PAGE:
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Encore: Yes, it’s true: Older people depend on Social Security

For a long time, the Social Security Administration has put out studies appearing the proportion of family income due to Social Security.

In contemporary years, some analysts have criticized the reliance of these estimates on data from the Current Population Survey, or CPS. Studies have proven that the CPS was once underreporting income from each explained benefit and defined-contribution plans. To the level that the survey underreports pension income, it will overstate the significance of Social Security. Candidly, because of this concern, I've shied away from the usage of these statistics within the ultimate couple of years.

Fortunately, three researchers from the Social Security Administration have produced a complete study that clarifies the function of Social Security via drawing data from three separate family surveys. One survey is the CPS, which was once considerably redesigned in 2014-2015 in order that it now comprises separate questions about retirement-income account withdrawals and distributions. Comparing the results of the redesigned CPS to earlier years displays that the superiority and aggregate value of retirement income rather then Social Security were about 50% and 22% higher, respectively.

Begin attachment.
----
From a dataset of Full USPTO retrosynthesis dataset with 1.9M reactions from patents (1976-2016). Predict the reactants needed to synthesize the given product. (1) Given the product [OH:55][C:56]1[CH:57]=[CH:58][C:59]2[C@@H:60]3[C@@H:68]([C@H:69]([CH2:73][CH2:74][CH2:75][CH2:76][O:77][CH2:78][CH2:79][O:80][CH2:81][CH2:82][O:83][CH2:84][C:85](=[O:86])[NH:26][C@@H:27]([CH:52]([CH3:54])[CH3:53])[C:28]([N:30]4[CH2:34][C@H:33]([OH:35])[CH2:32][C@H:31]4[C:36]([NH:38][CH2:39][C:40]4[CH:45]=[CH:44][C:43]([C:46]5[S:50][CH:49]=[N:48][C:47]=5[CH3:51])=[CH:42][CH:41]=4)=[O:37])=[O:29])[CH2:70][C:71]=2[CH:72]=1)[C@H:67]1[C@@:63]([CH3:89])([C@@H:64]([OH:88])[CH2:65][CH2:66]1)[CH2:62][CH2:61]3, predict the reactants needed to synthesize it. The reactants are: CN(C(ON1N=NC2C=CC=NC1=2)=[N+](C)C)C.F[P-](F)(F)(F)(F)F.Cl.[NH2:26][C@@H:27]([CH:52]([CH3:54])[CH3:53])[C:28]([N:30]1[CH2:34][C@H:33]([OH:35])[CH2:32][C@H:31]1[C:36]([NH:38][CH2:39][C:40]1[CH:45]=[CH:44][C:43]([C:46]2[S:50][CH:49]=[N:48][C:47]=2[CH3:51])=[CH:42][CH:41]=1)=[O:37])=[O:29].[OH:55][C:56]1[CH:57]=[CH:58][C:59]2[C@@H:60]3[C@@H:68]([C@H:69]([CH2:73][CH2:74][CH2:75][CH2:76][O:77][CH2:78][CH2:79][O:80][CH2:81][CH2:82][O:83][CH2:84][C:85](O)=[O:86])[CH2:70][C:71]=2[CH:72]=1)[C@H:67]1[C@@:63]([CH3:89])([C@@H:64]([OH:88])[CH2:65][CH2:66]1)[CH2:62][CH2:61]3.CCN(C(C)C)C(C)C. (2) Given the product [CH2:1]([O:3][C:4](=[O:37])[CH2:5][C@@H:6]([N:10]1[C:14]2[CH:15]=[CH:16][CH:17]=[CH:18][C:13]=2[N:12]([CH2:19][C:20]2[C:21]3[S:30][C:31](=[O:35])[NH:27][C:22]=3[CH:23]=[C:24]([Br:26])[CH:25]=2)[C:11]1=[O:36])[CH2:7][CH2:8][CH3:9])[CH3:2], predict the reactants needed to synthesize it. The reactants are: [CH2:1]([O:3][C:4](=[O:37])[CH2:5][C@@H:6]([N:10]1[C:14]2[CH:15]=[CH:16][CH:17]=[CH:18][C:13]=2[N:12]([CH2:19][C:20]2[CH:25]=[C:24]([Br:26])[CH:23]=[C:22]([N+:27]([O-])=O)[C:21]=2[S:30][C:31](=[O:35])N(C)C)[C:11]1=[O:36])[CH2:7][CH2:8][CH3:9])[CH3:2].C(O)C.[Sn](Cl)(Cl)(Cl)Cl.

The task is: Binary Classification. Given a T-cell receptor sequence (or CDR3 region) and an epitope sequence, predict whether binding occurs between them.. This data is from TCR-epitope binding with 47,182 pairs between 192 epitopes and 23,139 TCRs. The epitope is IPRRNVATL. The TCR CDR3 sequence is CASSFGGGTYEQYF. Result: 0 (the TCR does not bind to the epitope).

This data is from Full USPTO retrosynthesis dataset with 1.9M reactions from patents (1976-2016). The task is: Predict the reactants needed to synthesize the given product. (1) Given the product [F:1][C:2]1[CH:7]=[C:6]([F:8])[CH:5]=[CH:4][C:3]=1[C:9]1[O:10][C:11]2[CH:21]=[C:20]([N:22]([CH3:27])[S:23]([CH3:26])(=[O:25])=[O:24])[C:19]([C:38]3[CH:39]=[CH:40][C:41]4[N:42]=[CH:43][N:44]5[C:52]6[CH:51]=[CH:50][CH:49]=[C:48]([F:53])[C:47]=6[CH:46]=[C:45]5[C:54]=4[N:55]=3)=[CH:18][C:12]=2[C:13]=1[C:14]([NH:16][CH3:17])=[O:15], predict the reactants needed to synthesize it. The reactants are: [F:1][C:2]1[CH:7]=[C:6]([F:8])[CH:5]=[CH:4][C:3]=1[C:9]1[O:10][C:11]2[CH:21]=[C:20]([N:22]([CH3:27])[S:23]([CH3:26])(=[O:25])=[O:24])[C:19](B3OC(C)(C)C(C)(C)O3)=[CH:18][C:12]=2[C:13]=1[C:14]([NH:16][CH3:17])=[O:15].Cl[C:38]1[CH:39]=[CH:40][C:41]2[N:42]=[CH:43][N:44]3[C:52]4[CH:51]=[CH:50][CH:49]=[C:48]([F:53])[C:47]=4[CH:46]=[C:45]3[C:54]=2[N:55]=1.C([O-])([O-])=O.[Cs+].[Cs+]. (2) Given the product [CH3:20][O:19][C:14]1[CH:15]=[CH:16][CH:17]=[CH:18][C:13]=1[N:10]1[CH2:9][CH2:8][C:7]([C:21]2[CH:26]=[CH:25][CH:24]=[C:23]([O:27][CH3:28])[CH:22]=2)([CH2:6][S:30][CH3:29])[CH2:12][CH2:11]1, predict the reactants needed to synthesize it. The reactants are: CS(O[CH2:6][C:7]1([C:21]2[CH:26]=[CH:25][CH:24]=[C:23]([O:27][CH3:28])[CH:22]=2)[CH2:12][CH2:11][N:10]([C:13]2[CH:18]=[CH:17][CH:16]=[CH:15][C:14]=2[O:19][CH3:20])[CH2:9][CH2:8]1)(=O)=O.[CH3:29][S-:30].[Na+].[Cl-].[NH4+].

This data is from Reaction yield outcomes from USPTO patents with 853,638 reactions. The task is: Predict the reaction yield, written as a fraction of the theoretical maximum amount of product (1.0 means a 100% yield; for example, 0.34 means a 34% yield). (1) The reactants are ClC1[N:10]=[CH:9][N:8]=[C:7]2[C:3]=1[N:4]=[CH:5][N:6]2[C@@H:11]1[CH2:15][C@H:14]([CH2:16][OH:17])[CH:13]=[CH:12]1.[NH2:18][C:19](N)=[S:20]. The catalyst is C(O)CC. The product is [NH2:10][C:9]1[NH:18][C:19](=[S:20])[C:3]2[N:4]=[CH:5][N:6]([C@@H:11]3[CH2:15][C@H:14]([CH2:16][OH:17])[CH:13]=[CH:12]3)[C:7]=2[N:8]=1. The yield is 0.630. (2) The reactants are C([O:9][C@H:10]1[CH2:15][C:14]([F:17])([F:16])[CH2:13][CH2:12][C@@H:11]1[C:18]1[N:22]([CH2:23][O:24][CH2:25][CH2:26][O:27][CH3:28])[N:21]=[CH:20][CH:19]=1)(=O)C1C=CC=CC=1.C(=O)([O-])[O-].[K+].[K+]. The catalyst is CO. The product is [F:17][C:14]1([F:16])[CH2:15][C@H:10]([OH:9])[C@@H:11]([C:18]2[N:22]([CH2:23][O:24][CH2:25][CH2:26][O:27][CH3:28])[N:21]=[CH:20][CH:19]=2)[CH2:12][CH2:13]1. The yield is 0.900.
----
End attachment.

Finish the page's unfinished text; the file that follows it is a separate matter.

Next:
The 2d survey is the Health and Retirement Study, or HRS, probably the most complete longitudinal study for Americans ages 51 and older. The HRS can be linked to verifiable administrative knowledge on Social Security advantages and gives complete knowledge on retirement plan account balances and distributions from defined-benefit plans.

To regulate for the truth that the HRS income measure does not come with withdrawals from 401(k) or IRA plans, the researchers assumed that those over age 70½ took the Internal Revenue Service’s required minimum distribution and made related estimates for the years 65 to 70½.

The third survey is the Survey of Income and Program Participation, or SIPP. The SIPP members can also be linked to Social Security administrative data, and this survey comprises distributions from each explained benefit and defined-contribution plans in its measure of income.

The determine beneath displays the effects from all three surveys for the proportion of families depending on Social Security for 90% and 50% of their retirement income. The effects are remarkably an identical throughout surveys.

The subsequent determine makes use of the CPS to show how the dependence varies via income. For the first three fifths of the income distribution, the overwhelming majority depend on Social Security for more than half of their retirement income.

Hopefully, this complete analysis will put the statistical debate to relaxation. Social Security is a very important supply of retirement income and that must be recognized in any debate about the program’s long run.